The Princess of Montpensier
A well-done period piece that is part swashbuckling adventure, part sultry romance, and part court intrigue about a young princess in revolutionary France who is shuffled from one kingdom to another in the tumult of wars and alliances.

The Hunter
Willem Dafoe as a black market hunter, searching the wilds of Tazmania for the last rumored Tazmanian Tiger (a creature that was brought to extinction by humans nearly a century ago).

Pascali's Island
Featuring a young Ben Kingsley, Helen Mirren, and Charles Dance (from recent Game of Thrones fame), this movie had western characters thrown in to exotic locales with dangerous subterfuge (think "The English Patient"), yet another thing I am an absolute sucker for in certain movies.

The Man from Nowhere
Plays out like a darker, grittier, more violent version of "Taken" in the underworld of Seoul's black market organ trade.

This Boy's Life
Starring a very young Leonardo DiCaprio and Robert DeNiro as a boy and his abusive stepfather.


Disney's Christmas Carol


You Can Count On Me

Thursday, October 28, 2010

The Nightmare Before Christmas

Released in 1993, but destined to be remembered as a classic for much much longer, The Nightmare Before Christmas is one of those films that I find myself invariably returning to again and again. Although ostensibly a movie for all ages, it is at turns both cute but also a little shocking; the kind of experience whose humor brings out guilty sort of chuckles to older viewers who will get the subtleties that the little ones won't. Recently I've been wondering just what is the message it wants to convey and why is it that it appeals to us.

The story to this film is quite simple, and at only 75 minutes a very fast watch. The focus of the tale is Jack Skellington, a leader and icon of a mysterious place known as Halloween Town where all the inhabitants are obsessed with, what else? Halloween. Though he is idolized by the people of his village, Jack is feeling depressed and uninspired. Taking a walk one day he finds a portal to another magical town, Christmas Town.

Jack is immediately taken with how different it is from what he knows. Entranced by the idea of being a part of it, he recruits the citizens of Halloween Town to help him make Christmas this year. Disaster of course ensues as the denizens of Halloween Town are unable to be anything but creepy and weird. One somewhat risque moment has some parents asking their child what Santa brought him, only to be horrified when they see him pull a small severed head from the box (this scene was shown repeatedly on tv commercials during the original theatrical release, probably as a fore-warning to parents of just what levels the film goes to so they wouldn't be alarmed when they brought junior to see it).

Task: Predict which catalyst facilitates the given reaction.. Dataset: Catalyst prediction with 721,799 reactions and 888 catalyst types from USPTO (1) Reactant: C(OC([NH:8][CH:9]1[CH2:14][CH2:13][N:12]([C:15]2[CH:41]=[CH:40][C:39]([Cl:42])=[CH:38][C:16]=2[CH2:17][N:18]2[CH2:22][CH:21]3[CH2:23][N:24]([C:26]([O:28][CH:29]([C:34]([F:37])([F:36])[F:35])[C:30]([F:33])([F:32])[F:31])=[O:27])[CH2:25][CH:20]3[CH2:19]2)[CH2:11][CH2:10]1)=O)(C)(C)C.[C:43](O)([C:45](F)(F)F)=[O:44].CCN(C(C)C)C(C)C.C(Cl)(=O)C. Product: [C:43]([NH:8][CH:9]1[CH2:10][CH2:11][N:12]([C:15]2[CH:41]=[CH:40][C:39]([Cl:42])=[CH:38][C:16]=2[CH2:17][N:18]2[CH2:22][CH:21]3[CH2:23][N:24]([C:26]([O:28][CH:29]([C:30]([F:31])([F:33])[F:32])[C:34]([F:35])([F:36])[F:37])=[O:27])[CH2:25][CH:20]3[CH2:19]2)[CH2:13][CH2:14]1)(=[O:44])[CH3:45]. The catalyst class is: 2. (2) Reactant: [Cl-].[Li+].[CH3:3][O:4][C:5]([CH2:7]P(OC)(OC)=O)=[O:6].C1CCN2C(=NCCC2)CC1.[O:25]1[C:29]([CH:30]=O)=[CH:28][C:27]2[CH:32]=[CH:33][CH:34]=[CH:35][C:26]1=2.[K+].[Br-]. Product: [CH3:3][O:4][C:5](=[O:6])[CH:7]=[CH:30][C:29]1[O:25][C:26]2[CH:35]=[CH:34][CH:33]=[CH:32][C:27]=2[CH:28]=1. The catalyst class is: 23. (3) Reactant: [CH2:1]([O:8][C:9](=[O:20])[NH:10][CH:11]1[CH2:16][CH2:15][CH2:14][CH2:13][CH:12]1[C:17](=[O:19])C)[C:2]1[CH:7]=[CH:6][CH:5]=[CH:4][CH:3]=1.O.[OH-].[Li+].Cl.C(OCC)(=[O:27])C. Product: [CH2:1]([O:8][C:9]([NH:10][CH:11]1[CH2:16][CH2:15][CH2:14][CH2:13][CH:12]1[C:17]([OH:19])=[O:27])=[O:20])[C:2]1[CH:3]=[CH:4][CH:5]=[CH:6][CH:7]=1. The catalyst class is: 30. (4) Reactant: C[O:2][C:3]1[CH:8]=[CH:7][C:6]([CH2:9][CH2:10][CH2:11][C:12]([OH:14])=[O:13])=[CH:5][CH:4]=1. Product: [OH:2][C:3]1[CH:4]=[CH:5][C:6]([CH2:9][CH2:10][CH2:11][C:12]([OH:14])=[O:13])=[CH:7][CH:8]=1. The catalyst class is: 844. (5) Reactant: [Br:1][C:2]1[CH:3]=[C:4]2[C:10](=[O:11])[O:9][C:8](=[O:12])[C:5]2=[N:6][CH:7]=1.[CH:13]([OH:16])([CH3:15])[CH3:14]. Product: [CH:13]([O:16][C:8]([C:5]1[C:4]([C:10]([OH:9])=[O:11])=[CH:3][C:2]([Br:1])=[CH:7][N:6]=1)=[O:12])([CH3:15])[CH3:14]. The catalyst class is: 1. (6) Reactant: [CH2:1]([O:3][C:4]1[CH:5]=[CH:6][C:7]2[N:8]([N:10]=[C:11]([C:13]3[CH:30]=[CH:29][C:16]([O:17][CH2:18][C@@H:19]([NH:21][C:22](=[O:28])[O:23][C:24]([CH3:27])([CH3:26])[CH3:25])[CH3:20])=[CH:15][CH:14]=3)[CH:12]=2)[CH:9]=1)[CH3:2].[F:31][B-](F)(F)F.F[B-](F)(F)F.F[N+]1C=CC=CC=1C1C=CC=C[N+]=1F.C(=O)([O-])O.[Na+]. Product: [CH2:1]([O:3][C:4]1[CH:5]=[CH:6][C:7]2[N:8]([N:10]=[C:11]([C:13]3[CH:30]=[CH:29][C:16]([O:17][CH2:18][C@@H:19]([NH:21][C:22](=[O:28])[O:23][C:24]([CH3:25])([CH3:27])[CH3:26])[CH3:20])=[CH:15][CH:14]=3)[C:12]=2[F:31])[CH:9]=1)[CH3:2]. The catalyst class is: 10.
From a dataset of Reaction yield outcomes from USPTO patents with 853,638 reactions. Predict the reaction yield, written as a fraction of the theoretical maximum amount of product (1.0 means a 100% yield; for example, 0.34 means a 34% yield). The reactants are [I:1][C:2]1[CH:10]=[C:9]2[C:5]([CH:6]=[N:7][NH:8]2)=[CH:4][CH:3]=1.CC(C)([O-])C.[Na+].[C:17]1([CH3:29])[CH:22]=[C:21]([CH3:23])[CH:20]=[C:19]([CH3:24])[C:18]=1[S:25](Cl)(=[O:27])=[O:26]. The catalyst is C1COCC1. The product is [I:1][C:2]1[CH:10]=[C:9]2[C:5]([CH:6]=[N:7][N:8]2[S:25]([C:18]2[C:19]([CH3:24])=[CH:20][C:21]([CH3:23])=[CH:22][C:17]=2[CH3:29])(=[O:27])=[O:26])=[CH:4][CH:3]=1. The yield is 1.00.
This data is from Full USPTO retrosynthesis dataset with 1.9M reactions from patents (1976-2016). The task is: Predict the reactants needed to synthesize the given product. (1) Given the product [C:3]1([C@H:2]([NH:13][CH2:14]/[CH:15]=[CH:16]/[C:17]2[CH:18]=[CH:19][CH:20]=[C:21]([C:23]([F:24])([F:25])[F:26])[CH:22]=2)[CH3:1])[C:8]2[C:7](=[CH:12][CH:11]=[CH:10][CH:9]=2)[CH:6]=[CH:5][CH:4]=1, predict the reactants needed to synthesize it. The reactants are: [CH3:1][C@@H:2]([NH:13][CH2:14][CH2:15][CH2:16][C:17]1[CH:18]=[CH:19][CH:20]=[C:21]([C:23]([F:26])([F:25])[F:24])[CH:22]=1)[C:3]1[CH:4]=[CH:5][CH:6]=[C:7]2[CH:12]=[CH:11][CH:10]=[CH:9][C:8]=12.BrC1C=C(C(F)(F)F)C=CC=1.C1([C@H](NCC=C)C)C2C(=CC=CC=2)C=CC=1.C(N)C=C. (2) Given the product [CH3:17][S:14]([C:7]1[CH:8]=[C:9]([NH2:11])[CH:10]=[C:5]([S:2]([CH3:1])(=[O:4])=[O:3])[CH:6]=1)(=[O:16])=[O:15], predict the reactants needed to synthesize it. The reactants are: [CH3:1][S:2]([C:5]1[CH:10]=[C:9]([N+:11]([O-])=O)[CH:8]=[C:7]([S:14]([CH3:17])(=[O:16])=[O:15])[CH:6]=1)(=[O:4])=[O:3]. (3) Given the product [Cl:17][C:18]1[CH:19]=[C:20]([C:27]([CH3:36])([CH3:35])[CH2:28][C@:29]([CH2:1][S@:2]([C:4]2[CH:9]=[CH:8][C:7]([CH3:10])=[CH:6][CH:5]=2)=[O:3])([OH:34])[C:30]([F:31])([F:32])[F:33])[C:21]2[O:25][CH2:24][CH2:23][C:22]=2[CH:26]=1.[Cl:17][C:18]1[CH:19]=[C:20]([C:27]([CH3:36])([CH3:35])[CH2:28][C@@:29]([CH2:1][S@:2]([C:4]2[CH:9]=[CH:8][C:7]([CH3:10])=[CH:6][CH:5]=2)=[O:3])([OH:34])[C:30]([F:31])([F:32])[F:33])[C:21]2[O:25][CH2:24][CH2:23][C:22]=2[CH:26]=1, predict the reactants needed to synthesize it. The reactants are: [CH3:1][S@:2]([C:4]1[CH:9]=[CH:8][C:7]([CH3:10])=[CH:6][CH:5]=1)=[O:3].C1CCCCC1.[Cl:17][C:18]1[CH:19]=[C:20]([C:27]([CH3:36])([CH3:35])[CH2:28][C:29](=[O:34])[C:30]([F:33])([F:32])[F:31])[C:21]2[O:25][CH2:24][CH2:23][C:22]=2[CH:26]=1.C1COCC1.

As for Jack himself, he ends up having Santa Claus kidnapped so that he can replace him on his midnight ride and deliver the presents, that is until the police get word of a "Santa Imposter" and shoot him down. This all leaves Jack in a position where he knows he must fix things by getting back the real Santa who unfortunately has been taken to the "no good" Oogie Boogie and won't release him without a fight.

The movie uses stop-motion animation, which is a very long, painstaking process but has also become very endured by aficienados of animation and film. Such fans seem to understand the level and amount of work involved and I believe tend to view such projects as labors of love by the artists who make them. Nightmare makes an excellent example of this as the movie features dozens of inventive creatures living in Halloween Town (in particular Sally, the Mayor, and especially Oogie Boogie show a lot of ingenuity).

The music is a lot of fun as well. Danny Elfman, long known for his haunting and mischeivous melodies (he's scored many of Burton's other films and created the Simpson's main theme as well), here provides the singing voice of Jack and very much steals the show this time round. With Nightmare we have songs that are memorable and fetching and catchy enough that hearing them once is all it takes to instantly recall them if heard again.

As mentioned before, the story to this film is quite simple, but it is however also laced with a very clever extended metaphor. It acts as a sort of parable for a certain type of people, not necessarily Goths but kind of like the kids many of us went to school with who were dark loners and outsiders. It's a trait that's been often said resembles Tim Burton himself and a thread common to most of his works is characters like this.